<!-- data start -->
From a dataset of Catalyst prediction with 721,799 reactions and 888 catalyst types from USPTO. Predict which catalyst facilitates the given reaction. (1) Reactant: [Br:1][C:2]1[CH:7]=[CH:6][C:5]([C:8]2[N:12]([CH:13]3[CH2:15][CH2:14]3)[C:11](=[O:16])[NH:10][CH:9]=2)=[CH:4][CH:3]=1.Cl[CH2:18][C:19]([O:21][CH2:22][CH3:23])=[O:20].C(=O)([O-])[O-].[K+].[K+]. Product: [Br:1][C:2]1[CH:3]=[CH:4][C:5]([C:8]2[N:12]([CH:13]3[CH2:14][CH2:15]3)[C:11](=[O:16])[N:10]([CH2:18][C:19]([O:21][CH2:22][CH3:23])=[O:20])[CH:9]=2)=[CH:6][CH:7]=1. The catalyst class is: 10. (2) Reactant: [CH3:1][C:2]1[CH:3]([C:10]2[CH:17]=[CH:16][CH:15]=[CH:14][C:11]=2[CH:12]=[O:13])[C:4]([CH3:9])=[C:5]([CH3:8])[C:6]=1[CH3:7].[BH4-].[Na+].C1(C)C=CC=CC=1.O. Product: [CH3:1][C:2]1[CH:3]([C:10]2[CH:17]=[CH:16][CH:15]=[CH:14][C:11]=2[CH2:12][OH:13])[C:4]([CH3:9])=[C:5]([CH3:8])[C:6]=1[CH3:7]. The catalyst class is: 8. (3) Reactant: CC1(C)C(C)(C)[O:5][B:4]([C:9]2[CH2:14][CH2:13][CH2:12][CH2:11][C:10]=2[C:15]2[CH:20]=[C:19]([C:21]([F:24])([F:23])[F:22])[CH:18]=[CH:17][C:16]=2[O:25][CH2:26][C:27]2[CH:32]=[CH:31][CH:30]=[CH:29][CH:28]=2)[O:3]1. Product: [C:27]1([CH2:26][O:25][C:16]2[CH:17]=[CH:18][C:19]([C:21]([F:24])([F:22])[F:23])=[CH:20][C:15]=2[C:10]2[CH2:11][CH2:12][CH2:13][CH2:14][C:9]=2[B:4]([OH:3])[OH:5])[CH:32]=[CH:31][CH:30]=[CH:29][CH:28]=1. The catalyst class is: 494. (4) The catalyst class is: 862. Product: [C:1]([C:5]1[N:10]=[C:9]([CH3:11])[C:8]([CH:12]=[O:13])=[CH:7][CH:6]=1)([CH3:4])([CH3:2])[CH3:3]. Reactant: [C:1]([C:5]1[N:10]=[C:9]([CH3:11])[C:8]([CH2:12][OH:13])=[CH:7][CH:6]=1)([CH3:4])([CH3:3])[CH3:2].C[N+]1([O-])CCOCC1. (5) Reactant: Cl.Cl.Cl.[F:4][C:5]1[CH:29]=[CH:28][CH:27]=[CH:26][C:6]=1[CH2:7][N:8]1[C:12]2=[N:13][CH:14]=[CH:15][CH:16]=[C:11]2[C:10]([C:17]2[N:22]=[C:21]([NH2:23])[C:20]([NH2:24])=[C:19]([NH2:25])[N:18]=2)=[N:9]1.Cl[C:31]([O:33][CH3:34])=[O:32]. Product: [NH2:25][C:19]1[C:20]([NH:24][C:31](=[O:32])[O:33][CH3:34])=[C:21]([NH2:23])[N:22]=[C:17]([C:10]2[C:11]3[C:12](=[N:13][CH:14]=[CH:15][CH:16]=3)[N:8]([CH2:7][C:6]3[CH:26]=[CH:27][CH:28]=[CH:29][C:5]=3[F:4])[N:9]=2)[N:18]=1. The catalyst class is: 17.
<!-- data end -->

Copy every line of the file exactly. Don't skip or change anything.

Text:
From a dataset of Catalyst prediction with 721,799 reactions and 888 catalyst types from USPTO. Predict which catalyst facilitates the given reaction. (1) Reactant: [Br:1][C:2]1[CH:7]=[CH:6][C:5]([C:8]2[N:12]([CH:13]3[CH2:15][CH2:14]3)[C:11](=[O:16])[NH:10][CH:9]=2)=[CH:4][CH:3]=1.Cl[CH2:18][C:19]([O:21][CH2:22][CH3:23])=[O:20].C(=O)([O-])[O-].[K+].[K+]. Product: [Br:1][C:2]1[CH:3]=[CH:4][C:5]([C:8]2[N:12]([CH:13]3[CH2:14][CH2:15]3)[C:11](=[O:16])[N:10]([CH2:18][C:19]([O:21][CH2:22][CH3:23])=[O:20])[CH:9]=2)=[CH:6][CH:7]=1. The catalyst class is: 10. (2) Reactant: [CH3:1][C:2]1[CH:3]([C:10]2[CH:17]=[CH:16][CH:15]=[CH:14][C:11]=2[CH:12]=[O:13])[C:4]([CH3:9])=[C:5]([CH3:8])[C:6]=1[CH3:7].[BH4-].[Na+].C1(C)C=CC=CC=1.O. Product: [CH3:1][C:2]1[CH:3]([C:10]2[CH:17]=[CH:16][CH:15]=[CH:14][C:11]=2[CH2:12][OH:13])[C:4]([CH3:9])=[C:5]([CH3:8])[C:6]=1[CH3:7]. The catalyst class is: 8. (3) Reactant: CC1(C)C(C)(C)[O:5][B:4]([C:9]2[CH2:14][CH2:13][CH2:12][CH2:11][C:10]=2[C:15]2[CH:20]=[C:19]([C:21]([F:24])([F:23])[F:22])[CH:18]=[CH:17][C:16]=2[O:25][CH2:26][C:27]2[CH:32]=[CH:31][CH:30]=[CH:29][CH:28]=2)[O:3]1. Product: [C:27]1([CH2:26][O:25][C:16]2[CH:17]=[CH:18][C:19]([C:21]([F:24])([F:22])[F:23])=[CH:20][C:15]=2[C:10]2[CH2:11][CH2:12][CH2:13][CH2:14][C:9]=2[B:4]([OH:3])[OH:5])[CH:32]=[CH:31][CH:30]=[CH:29][CH:28]=1. The catalyst class is: 494. (4) The catalyst class is: 862. Product: [C:1]([C:5]1[N:10]=[C:9]([CH3:11])[C:8]([CH:12]=[O:13])=[CH:7][CH:6]=1)([CH3:4])([CH3:2])[CH3:3]. Reactant: [C:1]([C:5]1[N:10]=[C:9]([CH3:11])[C:8]([CH2:12][OH:13])=[CH:7][CH:6]=1)([CH3:4])([CH3:3])[CH3:2].C[N+]1([O-])CCOCC1. (5) Reactant: Cl.Cl.Cl.[F:4][C:5]1[CH:29]=[CH:28][CH:27]=[CH:26][C:6]=1[CH2:7][N:8]1[C:12]2=[N:13][CH:14]=[CH:15][CH:16]=[C:11]2[C:10]([C:17]2[N:22]=[C:21]([NH2:23])[C:20]([NH2:24])=[C:19]([NH2:25])[N:18]=2)=[N:9]1.Cl[C:31]([O:33][CH3:34])=[O:32]. Product: [NH2:25][C:19]1[C:20]([NH:24][C:31](=[O:32])[O:33][CH3:34])=[C:21]([NH2:23])[N:22]=[C:17]([C:10]2[C:11]3[C:12](=[N:13][CH:14]=[CH:15][CH:16]=3)[N:8]([CH2:7][C:6]3[CH:26]=[CH:27][CH:28]=[CH:29][C:5]=3[F:4])[N:9]=2)[N:18]=1. The catalyst class is: 17.